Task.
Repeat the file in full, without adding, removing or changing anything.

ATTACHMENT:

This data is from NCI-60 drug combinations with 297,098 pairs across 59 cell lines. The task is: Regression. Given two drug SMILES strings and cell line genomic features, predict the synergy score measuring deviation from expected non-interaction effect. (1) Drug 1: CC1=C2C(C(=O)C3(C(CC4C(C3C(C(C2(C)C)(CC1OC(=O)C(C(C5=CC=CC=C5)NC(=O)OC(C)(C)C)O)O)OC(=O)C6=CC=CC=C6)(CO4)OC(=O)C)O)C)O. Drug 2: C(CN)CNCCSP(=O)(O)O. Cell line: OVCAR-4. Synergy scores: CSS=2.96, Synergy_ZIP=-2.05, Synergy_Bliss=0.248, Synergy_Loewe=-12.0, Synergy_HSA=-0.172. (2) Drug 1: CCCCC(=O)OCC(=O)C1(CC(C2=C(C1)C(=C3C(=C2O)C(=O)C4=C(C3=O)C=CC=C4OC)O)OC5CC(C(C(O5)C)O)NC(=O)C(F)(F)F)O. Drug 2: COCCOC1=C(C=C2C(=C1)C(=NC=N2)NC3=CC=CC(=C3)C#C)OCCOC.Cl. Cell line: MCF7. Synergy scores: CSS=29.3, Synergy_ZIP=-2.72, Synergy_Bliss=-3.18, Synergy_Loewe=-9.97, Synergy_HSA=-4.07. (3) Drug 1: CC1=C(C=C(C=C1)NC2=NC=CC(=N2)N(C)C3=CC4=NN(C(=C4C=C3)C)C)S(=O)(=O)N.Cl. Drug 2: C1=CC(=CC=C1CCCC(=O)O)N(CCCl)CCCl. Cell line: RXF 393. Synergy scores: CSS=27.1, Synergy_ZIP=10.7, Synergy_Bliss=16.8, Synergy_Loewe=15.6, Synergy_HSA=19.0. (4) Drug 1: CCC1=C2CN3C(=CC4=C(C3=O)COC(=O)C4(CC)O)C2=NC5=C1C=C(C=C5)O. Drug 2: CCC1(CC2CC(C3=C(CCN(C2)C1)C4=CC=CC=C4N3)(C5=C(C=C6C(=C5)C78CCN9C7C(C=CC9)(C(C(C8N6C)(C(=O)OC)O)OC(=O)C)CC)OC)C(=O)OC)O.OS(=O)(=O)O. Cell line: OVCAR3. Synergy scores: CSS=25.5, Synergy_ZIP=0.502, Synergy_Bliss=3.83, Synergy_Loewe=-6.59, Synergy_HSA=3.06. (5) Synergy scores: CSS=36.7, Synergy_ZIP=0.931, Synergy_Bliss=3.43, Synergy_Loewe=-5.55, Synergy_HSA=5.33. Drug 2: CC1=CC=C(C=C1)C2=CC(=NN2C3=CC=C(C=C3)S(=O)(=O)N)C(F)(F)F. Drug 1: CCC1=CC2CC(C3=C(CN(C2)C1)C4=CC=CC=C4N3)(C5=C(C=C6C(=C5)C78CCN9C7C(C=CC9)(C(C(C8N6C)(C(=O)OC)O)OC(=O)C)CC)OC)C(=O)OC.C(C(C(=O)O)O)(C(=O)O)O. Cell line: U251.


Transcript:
This data is from NCI-60 drug combinations with 297,098 pairs across 59 cell lines. The task is: Regression. Given two drug SMILES strings and cell line genomic features, predict the synergy score measuring deviation from expected non-interaction effect. (1) Drug 1: CC1=C2C(C(=O)C3(C(CC4C(C3C(C(C2(C)C)(CC1OC(=O)C(C(C5=CC=CC=C5)NC(=O)OC(C)(C)C)O)O)OC(=O)C6=CC=CC=C6)(CO4)OC(=O)C)O)C)O. Drug 2: C(CN)CNCCSP(=O)(O)O. Cell line: OVCAR-4. Synergy scores: CSS=2.96, Synergy_ZIP=-2.05, Synergy_Bliss=0.248, Synergy_Loewe=-12.0, Synergy_HSA=-0.172. (2) Drug 1: CCCCC(=O)OCC(=O)C1(CC(C2=C(C1)C(=C3C(=C2O)C(=O)C4=C(C3=O)C=CC=C4OC)O)OC5CC(C(C(O5)C)O)NC(=O)C(F)(F)F)O. Drug 2: COCCOC1=C(C=C2C(=C1)C(=NC=N2)NC3=CC=CC(=C3)C#C)OCCOC.Cl. Cell line: MCF7. Synergy scores: CSS=29.3, Synergy_ZIP=-2.72, Synergy_Bliss=-3.18, Synergy_Loewe=-9.97, Synergy_HSA=-4.07. (3) Drug 1: CC1=C(C=C(C=C1)NC2=NC=CC(=N2)N(C)C3=CC4=NN(C(=C4C=C3)C)C)S(=O)(=O)N.Cl. Drug 2: C1=CC(=CC=C1CCCC(=O)O)N(CCCl)CCCl. Cell line: RXF 393. Synergy scores: CSS=27.1, Synergy_ZIP=10.7, Synergy_Bliss=16.8, Synergy_Loewe=15.6, Synergy_HSA=19.0. (4) Drug 1: CCC1=C2CN3C(=CC4=C(C3=O)COC(=O)C4(CC)O)C2=NC5=C1C=C(C=C5)O. Drug 2: CCC1(CC2CC(C3=C(CCN(C2)C1)C4=CC=CC=C4N3)(C5=C(C=C6C(=C5)C78CCN9C7C(C=CC9)(C(C(C8N6C)(C(=O)OC)O)OC(=O)C)CC)OC)C(=O)OC)O.OS(=O)(=O)O. Cell line: OVCAR3. Synergy scores: CSS=25.5, Synergy_ZIP=0.502, Synergy_Bliss=3.83, Synergy_Loewe=-6.59, Synergy_HSA=3.06. (5) Synergy scores: CSS=36.7, Synergy_ZIP=0.931, Synergy_Bliss=3.43, Synergy_Loewe=-5.55, Synergy_HSA=5.33. Drug 2: CC1=CC=C(C=C1)C2=CC(=NN2C3=CC=C(C=C3)S(=O)(=O)N)C(F)(F)F. Drug 1: CCC1=CC2CC(C3=C(CN(C2)C1)C4=CC=CC=C4N3)(C5=C(C=C6C(=C5)C78CCN9C7C(C=CC9)(C(C(C8N6C)(C(=O)OC)O)OC(=O)C)CC)OC)C(=O)OC.C(C(C(=O)O)O)(C(=O)O)O. Cell line: U251.